The Seventh Seal

Rated: NR

       I’d like to tell you about the 1957 Ingmar Bergman classic The Seventh Seal. A few years ago, after my car accident, is when I really started utilizing my local library, and when I started my “must see” list. At the time the list had mostly older movies with actors such as Humphrey Bogart, Katharine and Audrey Hepburn, Jimmy Stewart, Carey Grant and the like. I’d seen a few of their movies here and there, but knew there were so many more that I’d not yet discovered. I spent hours on looking up as many titles as possible and adding them to “the list”. Then, a few times a week, I’d head to the library and scour the shelves, searching for them like a hunter searching for prey. Of course the library doesn’t have them all; how could they? Lucky for me though, they have more than enough to keep me busy for hours on end.
        It was during one such hunt that I one day discovered Ingmar Bergman. I’m sure you’re going to laugh, but I thought I’d grabbed some arcane and unknown title starring Ingrid Bergman. I couldn’t have been more mistaken! When I got home with my find I quickly put it in and settled down for a cozy afternoon. What appeared on my TV screen couldn’t possibly have been further from an Ingrid Bergman film. There were flashes of close up eyeballs and other odd images. I watched for a few minutes, confused by what I was seeing. I tried fast forwarding by a few minutes and the “artistic symbolism” we’ll call it only got worse. I popped the movie out and examined it more closely. To my surprise it wasn’t an Ingrid Bergman film, it was an Ingmar Bergman film. I can’t remember the title, but I decided right then to avoid anything else by him, and to be more careful when grabbing things off the shelf at the library.
         My second encounter with Ingmar came during the winter. I was flipping through the selections available on the on-demand when I happened upon a title I’d never heard of before,
The Seventh Seal. I read the description and was fascinated, but then I saw that the writer/director was Ingmar. That made me hesitate. My first experience with any of his movies had gone so badly. What if this one was just as weird? I decided to give it a go anyways. The worst that could happen was for me to waste a few minutes before choosing something else instead. And in the best case I would be happily entertained for an hour and a half. So after giving it far too much thought, I hit “play” on the remote.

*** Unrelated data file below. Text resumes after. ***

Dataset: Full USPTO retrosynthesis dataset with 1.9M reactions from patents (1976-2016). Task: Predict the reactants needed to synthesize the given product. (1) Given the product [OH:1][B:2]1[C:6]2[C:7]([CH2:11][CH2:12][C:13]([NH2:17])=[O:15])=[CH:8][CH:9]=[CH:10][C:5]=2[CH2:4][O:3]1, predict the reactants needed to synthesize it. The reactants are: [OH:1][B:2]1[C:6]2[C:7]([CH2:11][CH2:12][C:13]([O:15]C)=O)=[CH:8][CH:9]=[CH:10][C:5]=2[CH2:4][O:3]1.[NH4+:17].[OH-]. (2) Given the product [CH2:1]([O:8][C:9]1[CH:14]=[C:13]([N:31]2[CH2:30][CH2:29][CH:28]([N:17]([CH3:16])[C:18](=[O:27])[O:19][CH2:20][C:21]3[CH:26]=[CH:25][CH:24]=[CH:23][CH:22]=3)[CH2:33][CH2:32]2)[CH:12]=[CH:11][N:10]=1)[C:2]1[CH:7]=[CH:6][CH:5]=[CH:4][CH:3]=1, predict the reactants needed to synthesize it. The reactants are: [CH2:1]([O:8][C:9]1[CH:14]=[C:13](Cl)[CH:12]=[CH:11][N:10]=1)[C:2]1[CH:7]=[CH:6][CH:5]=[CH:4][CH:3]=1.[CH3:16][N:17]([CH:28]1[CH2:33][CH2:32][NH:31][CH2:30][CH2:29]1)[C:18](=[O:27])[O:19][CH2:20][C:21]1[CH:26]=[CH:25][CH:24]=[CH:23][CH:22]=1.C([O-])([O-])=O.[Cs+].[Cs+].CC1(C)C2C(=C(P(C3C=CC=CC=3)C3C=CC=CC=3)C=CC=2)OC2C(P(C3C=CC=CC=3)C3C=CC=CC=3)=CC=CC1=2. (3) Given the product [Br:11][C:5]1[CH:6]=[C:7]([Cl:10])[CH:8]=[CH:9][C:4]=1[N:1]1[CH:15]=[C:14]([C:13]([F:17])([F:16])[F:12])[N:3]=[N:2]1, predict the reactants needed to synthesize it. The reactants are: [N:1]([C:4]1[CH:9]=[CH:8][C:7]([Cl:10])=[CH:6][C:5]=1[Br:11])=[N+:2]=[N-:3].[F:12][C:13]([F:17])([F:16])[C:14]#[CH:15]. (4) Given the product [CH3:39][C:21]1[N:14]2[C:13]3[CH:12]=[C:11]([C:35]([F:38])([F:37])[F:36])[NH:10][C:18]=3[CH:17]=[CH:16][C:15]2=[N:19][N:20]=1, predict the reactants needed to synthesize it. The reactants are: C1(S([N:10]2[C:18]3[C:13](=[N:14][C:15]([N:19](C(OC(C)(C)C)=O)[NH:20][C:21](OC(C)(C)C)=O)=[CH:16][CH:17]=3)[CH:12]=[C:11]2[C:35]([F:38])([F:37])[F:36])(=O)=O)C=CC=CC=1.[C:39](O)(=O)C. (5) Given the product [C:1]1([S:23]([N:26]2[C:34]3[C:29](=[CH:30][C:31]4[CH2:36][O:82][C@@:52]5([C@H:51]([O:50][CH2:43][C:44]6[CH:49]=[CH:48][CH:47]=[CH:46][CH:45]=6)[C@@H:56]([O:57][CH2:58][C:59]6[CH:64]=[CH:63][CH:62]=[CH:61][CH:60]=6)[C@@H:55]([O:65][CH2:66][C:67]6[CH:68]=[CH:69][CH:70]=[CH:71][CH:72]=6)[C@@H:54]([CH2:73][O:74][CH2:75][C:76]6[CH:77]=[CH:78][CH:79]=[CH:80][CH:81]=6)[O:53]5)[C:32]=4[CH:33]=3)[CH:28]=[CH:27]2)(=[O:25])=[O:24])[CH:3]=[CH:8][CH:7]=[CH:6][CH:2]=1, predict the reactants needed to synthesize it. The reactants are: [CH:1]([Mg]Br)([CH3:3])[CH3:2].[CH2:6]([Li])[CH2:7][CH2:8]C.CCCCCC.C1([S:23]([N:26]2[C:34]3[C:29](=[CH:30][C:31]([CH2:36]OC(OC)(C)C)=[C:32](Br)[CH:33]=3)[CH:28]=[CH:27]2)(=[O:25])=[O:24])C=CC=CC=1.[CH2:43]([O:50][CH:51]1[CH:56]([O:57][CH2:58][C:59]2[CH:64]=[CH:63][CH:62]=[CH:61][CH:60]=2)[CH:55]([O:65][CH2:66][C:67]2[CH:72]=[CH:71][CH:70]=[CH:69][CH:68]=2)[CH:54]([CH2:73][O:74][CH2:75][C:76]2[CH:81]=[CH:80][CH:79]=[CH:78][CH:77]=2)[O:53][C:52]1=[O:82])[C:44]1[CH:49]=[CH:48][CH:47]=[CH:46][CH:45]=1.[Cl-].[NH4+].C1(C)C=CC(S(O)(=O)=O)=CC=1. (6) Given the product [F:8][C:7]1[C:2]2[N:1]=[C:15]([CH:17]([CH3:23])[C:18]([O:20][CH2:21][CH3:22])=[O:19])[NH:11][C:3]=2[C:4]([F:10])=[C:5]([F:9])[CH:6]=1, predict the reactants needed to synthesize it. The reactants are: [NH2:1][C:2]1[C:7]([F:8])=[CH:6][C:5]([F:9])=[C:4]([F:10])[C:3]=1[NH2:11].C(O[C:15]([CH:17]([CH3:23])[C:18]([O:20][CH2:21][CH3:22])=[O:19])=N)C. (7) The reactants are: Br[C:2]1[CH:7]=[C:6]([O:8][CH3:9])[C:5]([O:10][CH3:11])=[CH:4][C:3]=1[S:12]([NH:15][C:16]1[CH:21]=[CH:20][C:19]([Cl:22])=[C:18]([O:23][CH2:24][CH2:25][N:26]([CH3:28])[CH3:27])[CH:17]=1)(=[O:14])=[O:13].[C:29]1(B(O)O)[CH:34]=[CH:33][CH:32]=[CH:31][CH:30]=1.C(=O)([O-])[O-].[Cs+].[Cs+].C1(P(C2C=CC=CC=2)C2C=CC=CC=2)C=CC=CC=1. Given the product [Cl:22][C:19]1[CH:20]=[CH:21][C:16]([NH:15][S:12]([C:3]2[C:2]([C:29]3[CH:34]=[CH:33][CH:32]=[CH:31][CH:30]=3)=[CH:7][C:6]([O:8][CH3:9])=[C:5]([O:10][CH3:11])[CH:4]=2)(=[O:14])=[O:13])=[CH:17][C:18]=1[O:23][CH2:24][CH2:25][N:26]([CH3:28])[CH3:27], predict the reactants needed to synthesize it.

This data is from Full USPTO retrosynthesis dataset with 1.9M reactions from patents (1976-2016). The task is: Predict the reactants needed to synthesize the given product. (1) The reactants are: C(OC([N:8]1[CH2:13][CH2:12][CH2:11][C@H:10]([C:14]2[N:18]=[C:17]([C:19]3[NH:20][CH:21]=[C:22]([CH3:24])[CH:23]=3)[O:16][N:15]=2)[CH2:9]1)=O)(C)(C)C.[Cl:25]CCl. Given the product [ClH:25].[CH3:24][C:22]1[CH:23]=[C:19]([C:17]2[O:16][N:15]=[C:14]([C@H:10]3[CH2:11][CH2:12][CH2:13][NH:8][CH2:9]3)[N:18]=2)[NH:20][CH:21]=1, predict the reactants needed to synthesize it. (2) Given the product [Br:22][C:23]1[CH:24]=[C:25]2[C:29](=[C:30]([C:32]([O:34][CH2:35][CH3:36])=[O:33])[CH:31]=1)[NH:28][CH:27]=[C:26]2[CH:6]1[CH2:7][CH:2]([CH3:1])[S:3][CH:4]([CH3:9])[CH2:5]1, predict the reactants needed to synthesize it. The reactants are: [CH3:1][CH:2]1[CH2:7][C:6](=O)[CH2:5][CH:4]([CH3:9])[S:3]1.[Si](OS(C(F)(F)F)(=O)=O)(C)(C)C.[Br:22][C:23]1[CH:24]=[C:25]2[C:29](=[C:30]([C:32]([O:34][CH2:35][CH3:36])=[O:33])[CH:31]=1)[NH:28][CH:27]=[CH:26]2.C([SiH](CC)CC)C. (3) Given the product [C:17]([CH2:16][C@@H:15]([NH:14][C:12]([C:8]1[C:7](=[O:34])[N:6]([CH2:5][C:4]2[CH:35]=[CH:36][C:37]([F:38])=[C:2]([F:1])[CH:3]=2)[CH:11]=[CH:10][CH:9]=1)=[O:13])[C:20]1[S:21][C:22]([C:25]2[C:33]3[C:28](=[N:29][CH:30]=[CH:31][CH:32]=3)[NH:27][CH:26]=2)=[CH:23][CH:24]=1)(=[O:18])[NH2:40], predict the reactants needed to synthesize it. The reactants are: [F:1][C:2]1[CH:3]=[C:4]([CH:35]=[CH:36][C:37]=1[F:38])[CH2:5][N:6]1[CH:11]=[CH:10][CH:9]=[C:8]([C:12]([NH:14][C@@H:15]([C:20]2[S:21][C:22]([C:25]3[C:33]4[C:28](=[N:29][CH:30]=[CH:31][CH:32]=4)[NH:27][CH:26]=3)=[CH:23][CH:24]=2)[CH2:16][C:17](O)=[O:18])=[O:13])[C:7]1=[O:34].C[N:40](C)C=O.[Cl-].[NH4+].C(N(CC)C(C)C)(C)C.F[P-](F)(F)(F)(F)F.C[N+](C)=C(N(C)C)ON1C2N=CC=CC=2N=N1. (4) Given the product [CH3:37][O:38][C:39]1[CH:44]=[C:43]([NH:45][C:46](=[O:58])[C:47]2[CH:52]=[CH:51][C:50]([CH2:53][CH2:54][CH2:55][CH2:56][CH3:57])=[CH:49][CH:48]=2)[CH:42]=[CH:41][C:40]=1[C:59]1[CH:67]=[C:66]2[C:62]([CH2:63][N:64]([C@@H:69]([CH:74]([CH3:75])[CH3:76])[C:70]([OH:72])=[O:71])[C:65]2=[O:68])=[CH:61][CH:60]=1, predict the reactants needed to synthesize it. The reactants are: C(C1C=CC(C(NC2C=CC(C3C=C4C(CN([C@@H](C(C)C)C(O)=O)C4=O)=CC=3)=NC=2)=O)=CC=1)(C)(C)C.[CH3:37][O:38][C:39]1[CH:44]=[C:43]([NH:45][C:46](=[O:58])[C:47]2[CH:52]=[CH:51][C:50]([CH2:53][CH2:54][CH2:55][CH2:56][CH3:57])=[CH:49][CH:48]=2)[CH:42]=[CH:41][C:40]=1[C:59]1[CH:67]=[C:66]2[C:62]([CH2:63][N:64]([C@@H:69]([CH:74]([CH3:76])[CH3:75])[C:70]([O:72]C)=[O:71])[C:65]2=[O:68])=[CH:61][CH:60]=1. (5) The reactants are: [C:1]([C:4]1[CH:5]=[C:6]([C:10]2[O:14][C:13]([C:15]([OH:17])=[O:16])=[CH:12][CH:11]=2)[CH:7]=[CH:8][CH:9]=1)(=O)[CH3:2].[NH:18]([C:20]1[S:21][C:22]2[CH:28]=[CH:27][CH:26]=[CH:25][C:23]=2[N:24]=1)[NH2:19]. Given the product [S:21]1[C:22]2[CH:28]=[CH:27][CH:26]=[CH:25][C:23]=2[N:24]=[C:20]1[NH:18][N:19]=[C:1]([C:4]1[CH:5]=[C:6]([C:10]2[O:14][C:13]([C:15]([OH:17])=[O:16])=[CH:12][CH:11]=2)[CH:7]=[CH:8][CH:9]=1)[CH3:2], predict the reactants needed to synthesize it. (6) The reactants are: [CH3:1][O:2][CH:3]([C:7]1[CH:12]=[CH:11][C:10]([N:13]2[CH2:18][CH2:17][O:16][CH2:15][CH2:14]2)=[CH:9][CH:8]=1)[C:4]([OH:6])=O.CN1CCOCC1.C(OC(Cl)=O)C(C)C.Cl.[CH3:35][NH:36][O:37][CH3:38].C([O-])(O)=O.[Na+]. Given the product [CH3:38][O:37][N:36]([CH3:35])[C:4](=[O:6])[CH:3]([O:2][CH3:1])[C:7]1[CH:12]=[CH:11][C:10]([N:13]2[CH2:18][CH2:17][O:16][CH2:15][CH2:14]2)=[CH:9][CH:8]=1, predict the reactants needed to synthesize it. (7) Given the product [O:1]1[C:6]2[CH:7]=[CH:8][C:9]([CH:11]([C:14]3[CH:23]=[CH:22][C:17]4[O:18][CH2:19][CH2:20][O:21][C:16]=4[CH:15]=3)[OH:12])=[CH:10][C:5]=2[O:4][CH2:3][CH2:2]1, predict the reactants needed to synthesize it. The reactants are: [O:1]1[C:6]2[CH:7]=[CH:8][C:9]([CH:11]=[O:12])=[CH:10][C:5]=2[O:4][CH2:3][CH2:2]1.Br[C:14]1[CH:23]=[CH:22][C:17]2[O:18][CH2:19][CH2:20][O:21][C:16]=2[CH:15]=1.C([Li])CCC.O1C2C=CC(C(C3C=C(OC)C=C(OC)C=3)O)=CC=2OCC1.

The Seventh Seal is about Knight Antonius Block and his squire, Jons. After waging war in the crusades, the two return to medieval Sweden to find their homeland ravaged by the plague. Soon after their return, Antonius encounters the personification of death, who has come to collect him. Thinking that he can stall his demise, Antonius challenges Death to a game of chess. Death agrees that as long as the game goes on Antonius shall live.
        Despite my reservations about this movie in the beginning, I am absolutely thrilled that I saw it. It did contain a great deal of the metaphorical and artistic symbolism Ingmar Bergman is known for, but it wasn’t to the point where I felt confused or strangled by it.
The Seventh Seal, despite being a deep and thought provoking film, is straightforward enough to be accessible to and enjoyed by almost anyone. Although the essence of the subject matter is dark and desperate, there are plenty of comedic moments to rescue us from the pit of despair.
The Seventh Seal left me with such a strong impression. There is plenty more I’d like to say about it, for example: I’d love to get into how this film broke Bergman out of Sweden and onto the world stage, or how, while not his first film, this was also the break out film for actor Max von Sydow, or how Bergman was in a relationship with actress Bibi Andersson at the time and that’s why she was the star in so many of his films. But, I’ll have to save all of that for another time since this review is so long already. I wouldn’t say that The Seventh Seal totally changed my mind about Ingmar Bergman’s films, ( I know there are still plenty of odd ones to be seen), but it has opened my eyes to the fact that there are some good ones at least, and perhaps I should check out a few more.

The Seventh Seal  is not rated, was written and directed by Ingmar Bergman and stars Max von Sydow, Gunnar Bjornstrand, Nils Poppe, Bibi Andersson and Bengt Ekerot. It’s available now on Blu Ray, DVD and digital download.